DETROIT – Don Butler, vice president-Cadillac U.S. marketing, says the brand’s recent emergence from luxury obscurity gives it the clout to bring to market an expensive niche vehicle such as the ’14 ELR extended-range electric coupe.
Butler declines to provide pricing on the ELR after its unveiling at the North American International Auto Show here today, saying only, “It is a Cadillac. Real leather, real wood, stunning design…We believe the price point will be quite fitting for Cadillac.”
But the Chevrolet Volt, which uses the same fuel-saving Voltec powertrain that combines battery power with a range-extending internal-combustion engine, starts at about $40,000 before federal tax credits or other dealer discounts. The high sticker price has been a headwind for the Volt
With all the luxury amenities offered in the ELR, it almost certainly will be priced much higher than the Volt. That’s the point, Butler says. “Given the exclusivity, we’re quite comfortable with what we are planning.”
According to, Cadillac’s average transaction prices declined between 2009 and 2011, from $45,000 to $44,200. But so did its mix. Sales of the Escalade large SUV comprised 24.5% of sales in 2009 and 14.4% last year. The Escalade is the brand’s most expensive vehicle, costing about $28,000 more than any other vehicle in the Cadillac portfolio.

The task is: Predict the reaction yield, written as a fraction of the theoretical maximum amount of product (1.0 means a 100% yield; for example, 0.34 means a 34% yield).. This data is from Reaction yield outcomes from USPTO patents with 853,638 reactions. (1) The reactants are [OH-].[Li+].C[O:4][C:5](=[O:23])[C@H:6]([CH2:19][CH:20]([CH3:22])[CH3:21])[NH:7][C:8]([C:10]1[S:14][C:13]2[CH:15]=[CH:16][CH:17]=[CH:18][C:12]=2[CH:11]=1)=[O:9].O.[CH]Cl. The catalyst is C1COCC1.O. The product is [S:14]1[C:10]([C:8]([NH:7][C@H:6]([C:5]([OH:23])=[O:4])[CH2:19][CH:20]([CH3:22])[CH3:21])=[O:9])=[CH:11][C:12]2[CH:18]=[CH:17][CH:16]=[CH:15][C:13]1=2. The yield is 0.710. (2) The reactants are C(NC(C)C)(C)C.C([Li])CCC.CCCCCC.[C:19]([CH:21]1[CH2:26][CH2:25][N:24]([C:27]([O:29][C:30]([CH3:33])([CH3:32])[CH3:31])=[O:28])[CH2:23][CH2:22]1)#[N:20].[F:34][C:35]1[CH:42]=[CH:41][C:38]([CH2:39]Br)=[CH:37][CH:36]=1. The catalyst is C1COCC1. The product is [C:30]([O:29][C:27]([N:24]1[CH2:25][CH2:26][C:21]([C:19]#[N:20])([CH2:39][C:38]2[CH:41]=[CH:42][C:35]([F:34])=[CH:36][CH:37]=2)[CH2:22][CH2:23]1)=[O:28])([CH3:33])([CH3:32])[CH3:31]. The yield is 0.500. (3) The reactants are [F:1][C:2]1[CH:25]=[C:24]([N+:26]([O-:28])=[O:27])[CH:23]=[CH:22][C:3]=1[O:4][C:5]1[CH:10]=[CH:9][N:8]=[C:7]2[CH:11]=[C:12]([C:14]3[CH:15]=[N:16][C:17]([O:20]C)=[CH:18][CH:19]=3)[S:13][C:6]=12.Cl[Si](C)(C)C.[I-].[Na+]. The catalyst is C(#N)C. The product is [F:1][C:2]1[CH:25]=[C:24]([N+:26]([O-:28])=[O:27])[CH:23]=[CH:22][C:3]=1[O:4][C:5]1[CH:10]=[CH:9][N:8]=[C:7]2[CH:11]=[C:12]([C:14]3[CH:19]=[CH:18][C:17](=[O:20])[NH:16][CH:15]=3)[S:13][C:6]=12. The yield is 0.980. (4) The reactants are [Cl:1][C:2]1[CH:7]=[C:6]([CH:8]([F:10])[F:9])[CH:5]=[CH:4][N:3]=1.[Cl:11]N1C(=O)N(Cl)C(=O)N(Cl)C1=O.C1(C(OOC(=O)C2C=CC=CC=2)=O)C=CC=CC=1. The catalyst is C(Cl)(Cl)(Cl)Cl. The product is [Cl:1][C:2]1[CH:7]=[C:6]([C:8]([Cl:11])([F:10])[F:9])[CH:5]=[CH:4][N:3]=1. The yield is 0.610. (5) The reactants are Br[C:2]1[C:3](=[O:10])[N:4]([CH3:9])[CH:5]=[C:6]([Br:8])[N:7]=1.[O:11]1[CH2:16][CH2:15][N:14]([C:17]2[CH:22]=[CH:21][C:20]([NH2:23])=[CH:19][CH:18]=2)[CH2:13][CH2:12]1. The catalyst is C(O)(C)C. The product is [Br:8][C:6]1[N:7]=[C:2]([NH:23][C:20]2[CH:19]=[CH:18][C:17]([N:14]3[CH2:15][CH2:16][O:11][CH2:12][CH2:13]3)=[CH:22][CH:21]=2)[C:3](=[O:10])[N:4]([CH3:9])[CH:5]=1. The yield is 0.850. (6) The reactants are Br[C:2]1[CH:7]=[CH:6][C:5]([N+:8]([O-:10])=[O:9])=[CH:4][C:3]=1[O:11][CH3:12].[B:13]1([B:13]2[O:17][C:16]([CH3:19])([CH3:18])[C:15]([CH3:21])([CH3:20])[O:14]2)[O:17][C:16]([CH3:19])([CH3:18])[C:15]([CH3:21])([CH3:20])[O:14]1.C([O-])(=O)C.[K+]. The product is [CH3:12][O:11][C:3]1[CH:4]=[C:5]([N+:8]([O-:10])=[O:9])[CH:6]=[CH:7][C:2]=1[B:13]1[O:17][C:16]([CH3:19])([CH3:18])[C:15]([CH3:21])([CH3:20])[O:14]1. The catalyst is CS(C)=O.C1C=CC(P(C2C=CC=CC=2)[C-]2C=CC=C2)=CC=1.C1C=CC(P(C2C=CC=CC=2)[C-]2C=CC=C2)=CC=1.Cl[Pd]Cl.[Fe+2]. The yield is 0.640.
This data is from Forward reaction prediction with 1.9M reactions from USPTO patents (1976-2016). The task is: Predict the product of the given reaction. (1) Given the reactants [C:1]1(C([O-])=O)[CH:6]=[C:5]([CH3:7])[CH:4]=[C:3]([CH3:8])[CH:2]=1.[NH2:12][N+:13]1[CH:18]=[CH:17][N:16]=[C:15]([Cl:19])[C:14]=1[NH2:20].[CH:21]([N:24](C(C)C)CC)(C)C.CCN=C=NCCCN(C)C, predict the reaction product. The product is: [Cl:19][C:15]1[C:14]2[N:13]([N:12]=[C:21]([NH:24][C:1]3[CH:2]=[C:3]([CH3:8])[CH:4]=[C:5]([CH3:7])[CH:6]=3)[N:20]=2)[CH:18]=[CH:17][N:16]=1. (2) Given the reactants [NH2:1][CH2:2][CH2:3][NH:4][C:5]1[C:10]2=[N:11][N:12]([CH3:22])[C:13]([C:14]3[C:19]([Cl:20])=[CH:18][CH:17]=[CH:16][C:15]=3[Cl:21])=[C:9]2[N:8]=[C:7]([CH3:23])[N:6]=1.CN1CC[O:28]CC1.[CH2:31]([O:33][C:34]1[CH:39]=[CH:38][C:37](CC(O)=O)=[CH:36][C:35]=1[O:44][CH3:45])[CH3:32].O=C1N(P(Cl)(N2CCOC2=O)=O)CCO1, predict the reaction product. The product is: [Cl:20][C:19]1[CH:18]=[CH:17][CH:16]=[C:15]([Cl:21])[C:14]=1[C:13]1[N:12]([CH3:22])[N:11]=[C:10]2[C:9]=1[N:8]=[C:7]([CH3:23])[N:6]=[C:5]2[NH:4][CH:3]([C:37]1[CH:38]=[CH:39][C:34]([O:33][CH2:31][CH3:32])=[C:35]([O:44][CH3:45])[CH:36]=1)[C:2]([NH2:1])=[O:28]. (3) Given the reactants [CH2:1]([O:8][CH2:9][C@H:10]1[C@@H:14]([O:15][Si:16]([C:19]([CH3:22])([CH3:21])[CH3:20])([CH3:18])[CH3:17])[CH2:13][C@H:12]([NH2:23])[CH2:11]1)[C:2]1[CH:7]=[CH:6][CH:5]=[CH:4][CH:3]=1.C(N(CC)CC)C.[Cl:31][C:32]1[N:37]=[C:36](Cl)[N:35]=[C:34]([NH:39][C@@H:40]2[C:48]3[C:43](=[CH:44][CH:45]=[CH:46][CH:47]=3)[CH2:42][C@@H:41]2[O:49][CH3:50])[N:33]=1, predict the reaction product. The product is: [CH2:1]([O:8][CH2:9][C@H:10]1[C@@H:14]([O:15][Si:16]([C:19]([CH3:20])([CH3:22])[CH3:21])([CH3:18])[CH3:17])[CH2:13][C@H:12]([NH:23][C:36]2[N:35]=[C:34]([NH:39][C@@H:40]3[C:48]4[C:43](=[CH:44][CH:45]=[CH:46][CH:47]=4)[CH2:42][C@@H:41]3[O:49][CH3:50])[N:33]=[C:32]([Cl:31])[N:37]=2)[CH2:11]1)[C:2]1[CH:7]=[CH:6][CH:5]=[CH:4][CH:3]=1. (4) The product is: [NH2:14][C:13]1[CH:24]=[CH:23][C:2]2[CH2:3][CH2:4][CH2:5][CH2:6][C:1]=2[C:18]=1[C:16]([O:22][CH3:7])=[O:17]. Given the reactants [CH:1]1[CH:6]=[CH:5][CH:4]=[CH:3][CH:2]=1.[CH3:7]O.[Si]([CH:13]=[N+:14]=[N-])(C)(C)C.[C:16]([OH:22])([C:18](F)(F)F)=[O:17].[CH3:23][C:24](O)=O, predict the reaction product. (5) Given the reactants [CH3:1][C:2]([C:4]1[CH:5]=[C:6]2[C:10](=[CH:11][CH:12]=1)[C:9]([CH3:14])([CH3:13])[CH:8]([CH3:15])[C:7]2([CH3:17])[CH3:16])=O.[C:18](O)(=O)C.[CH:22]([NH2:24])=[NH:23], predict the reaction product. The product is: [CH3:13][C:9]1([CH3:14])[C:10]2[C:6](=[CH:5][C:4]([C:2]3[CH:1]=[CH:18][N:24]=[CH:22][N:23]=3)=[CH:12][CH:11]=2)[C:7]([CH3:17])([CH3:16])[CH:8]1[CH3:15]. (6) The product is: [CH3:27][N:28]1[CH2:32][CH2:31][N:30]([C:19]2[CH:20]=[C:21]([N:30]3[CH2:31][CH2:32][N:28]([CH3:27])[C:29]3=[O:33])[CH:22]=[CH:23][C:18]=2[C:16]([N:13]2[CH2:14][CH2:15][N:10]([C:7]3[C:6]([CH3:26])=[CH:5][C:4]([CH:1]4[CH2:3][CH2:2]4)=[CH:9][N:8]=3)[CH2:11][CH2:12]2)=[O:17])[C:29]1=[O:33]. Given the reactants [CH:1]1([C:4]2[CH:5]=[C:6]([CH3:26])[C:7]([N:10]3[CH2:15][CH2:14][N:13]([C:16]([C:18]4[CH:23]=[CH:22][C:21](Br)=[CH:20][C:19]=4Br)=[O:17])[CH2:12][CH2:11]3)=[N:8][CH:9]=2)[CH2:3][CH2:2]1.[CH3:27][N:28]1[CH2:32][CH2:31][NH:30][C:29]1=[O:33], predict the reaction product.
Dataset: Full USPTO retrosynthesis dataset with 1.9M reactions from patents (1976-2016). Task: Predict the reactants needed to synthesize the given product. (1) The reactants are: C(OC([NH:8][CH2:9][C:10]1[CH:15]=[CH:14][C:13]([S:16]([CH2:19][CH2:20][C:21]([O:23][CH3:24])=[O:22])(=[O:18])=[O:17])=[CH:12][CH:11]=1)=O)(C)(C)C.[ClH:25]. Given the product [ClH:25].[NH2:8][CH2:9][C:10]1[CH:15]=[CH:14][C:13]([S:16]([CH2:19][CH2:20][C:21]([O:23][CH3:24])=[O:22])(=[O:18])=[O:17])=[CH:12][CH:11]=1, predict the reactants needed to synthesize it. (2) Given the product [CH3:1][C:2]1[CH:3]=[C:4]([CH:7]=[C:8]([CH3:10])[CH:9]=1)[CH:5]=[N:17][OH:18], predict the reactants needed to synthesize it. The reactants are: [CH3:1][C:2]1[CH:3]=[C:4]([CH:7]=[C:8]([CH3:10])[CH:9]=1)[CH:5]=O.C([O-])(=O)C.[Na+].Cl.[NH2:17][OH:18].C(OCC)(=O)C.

So as Cadillac has broadened its offerings with products such as the XTS large sedan and ATS compact sports sedan, its pricing arguably has increased.
“It’s a journey for us in terms of continuing to build and elevate the brand,” Butler says singling out the ATS as an example. Named North American Car of the Year this week at the show, GM prices the car head-to-head with its key rival, the3-Series.
When Cadillac brought its first-fighter to market 10 years ago in the first-generation CTS sports sedan, the car was much larger than the 3-Series but priced lower.
“We think with the strategic approach we have to pricing, we’re making the right statement with ATS,” Butler says. “(The) ELR is a luxury vehicle, and you can expect prices in those realms. There’s nothing like this on the road.”
GM plans to keep ELR production levels low, probably far less that the 24,196 Volts it built last year, making the Cadillac model the epitome of a niche luxury vehicle.
“Luxury buyers want exclusivity. That’s why we know this car is really going to work for us,” Butler says. “Having said that, there are things they will not give up, such as comfort. They want attention to detail (and) authentic materials. We believe the ELR is right on target with what we want to do as a brand.”
GM plans to keep ELR distribution within the world’s three largest markets of North America, Europe and China.